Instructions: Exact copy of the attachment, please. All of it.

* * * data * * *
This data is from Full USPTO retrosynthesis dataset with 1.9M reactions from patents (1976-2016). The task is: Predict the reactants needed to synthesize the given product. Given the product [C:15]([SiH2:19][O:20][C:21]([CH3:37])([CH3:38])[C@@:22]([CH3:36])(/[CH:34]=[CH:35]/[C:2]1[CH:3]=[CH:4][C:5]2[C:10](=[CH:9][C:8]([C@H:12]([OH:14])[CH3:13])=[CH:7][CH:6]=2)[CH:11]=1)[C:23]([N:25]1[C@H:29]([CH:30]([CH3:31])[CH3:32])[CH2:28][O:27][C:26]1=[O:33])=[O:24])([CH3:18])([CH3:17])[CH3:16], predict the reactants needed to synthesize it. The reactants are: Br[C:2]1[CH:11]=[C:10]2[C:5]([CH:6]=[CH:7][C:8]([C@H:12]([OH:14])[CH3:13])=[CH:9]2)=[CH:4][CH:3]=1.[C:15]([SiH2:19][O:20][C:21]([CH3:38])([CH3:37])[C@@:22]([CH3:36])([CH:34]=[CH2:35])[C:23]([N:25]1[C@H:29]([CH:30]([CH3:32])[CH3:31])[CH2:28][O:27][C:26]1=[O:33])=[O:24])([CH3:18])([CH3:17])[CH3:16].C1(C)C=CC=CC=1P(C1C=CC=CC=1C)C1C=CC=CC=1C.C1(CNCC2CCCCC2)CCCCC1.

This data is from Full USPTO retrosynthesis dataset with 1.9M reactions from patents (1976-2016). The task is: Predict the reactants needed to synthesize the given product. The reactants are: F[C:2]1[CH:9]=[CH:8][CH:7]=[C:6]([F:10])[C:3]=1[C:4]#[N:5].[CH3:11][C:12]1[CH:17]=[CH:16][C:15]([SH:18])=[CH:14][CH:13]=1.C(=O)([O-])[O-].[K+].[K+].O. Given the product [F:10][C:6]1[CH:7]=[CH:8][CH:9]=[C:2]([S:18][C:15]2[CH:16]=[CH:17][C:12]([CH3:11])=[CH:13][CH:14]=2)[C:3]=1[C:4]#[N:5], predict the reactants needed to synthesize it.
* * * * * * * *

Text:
This data is from Full USPTO retrosynthesis dataset with 1.9M reactions from patents (1976-2016). The task is: Predict the reactants needed to synthesize the given product. Given the product [C:15]([SiH2:19][O:20][C:21]([CH3:37])([CH3:38])[C@@:22]([CH3:36])(/[CH:34]=[CH:35]/[C:2]1[CH:3]=[CH:4][C:5]2[C:10](=[CH:9][C:8]([C@H:12]([OH:14])[CH3:13])=[CH:7][CH:6]=2)[CH:11]=1)[C:23]([N:25]1[C@H:29]([CH:30]([CH3:31])[CH3:32])[CH2:28][O:27][C:26]1=[O:33])=[O:24])([CH3:18])([CH3:17])[CH3:16], predict the reactants needed to synthesize it. The reactants are: Br[C:2]1[CH:11]=[C:10]2[C:5]([CH:6]=[CH:7][C:8]([C@H:12]([OH:14])[CH3:13])=[CH:9]2)=[CH:4][CH:3]=1.[C:15]([SiH2:19][O:20][C:21]([CH3:38])([CH3:37])[C@@:22]([CH3:36])([CH:34]=[CH2:35])[C:23]([N:25]1[C@H:29]([CH:30]([CH3:32])[CH3:31])[CH2:28][O:27][C:26]1=[O:33])=[O:24])([CH3:18])([CH3:17])[CH3:16].C1(C)C=CC=CC=1P(C1C=CC=CC=1C)C1C=CC=CC=1C.C1(CNCC2CCCCC2)CCCCC1.

This data is from Full USPTO retrosynthesis dataset with 1.9M reactions from patents (1976-2016). The task is: Predict the reactants needed to synthesize the given product. The reactants are: F[C:2]1[CH:9]=[CH:8][CH:7]=[C:6]([F:10])[C:3]=1[C:4]#[N:5].[CH3:11][C:12]1[CH:17]=[CH:16][C:15]([SH:18])=[CH:14][CH:13]=1.C(=O)([O-])[O-].[K+].[K+].O. Given the product [F:10][C:6]1[CH:7]=[CH:8][CH:9]=[C:2]([S:18][C:15]2[CH:16]=[CH:17][C:12]([CH3:11])=[CH:13][CH:14]=2)[C:3]=1[C:4]#[N:5], predict the reactants needed to synthesize it.